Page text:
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March 4, 2002

PCSM presents diversity study proposal to Chace

By Stephanie Sonnenfeld


The President’s Commission on the Status of Minorities (PCSM) presented its diversity study proposal to President Bill Chace at its Feb. 25 meeting.

The proposal, which has been a year in the making, looks to examine the University’s diversity climate and make recommendations for improving and sustaining diversity in Emory’s academic and social environments.

"A diversity program will ask hard questions about what we mean by education, how we teach, which people should be included as students and teachers, and what ultimately we are accomplishing in our colleges and universities," the proposal reads.

Among those questions asked are:
• Is Emory’s campus diverse?
• Do University policies embrace diversity?
• Are the President’s Commissions effective in advising and informing on diversity issues?
• Do current administrative structures and policies enhance or inhibit diversity?
• Can the Equal Opportunity Programs (EOP) Office be better positioned and empowered to support the goals of diversity—beyond its current responsibilities?
• How is Emory’s commitment to diversity reflected in its partnerships and collaborations in the Atlanta community?

The proposal recommends the creation of a committee of faculty, students, staff and administrators, appointed by the president, to oversee the diversity study. ”Members of the committee should reflect the range of diversity in our community,” the proposal states. “Deans, department chairs and supervisors must allow participants to dedicate an identifiable portion of their Emory time to this project.”

Chace said he received the proposal just prior to the meeting and had not thoroughly examined it. He said he was concerned that PCSM members don’t see their role as an effective advisory group. If PCSM does believe this, he said, why would it charge another group with the study?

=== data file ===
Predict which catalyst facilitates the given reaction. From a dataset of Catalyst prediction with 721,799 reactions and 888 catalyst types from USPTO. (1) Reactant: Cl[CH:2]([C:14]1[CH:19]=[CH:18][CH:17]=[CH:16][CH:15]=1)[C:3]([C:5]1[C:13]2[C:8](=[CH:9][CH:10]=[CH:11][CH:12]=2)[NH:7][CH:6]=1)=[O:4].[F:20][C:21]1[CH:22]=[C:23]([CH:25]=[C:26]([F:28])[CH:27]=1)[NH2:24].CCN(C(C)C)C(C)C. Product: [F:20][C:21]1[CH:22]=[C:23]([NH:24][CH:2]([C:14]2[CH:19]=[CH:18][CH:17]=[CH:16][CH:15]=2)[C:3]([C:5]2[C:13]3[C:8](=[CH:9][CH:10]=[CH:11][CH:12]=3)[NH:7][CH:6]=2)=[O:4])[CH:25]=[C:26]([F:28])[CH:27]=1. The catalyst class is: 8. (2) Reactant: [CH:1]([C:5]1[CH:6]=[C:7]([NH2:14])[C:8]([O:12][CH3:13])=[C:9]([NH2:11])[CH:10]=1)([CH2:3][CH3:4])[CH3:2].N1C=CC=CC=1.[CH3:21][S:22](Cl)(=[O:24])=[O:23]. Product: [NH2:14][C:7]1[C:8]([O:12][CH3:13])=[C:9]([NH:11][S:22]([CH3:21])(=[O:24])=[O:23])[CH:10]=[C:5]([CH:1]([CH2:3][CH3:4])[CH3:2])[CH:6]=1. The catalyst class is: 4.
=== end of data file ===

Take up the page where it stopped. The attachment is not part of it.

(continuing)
“I’m committed to diversity,” Chace said, but admitted he was worried the proposed task at hand would prove mammoth. He added that he will take a closer look at the proposal.

Chair Brenda Seiton said the group must decide how to re-approach the study, based on Chace’s comments.

Members agreed it was a large proposal and it needed to be approached systematically, as suggested by Tariq Shakoor.

A main concern of members was they didn’t want the study’s findings to be shelved. Nagueyalti Warren said Chace could help by providing people with research expertise. “It doesn’t mean we’re not doing [the study]; it means we need other help,” she said.

Vice President for Equal Opportunity Programs Bob Etheridge supported Shakoor’s suggestions and said the commission could consider delegating its research to doctoral students whose interests lie in minorities and higher education.

By the end of the meeting, the group agreed to retool its proposal for Chace.

In other business, Seiton said Warren will be the PCSM’s new chair. New member recruitment will begin next month, with openings for faculty, staff and students. Ann Starks said letters had been mailed to Emory’s minority faculty regarding the PCSM’s monetary awards for professional development.

PCSM’s next meeting is Tuesday, March 26, in 400 Administration at 3 p.m.


If you have a question or concern for PCSM, e-mail Brenda Seiton at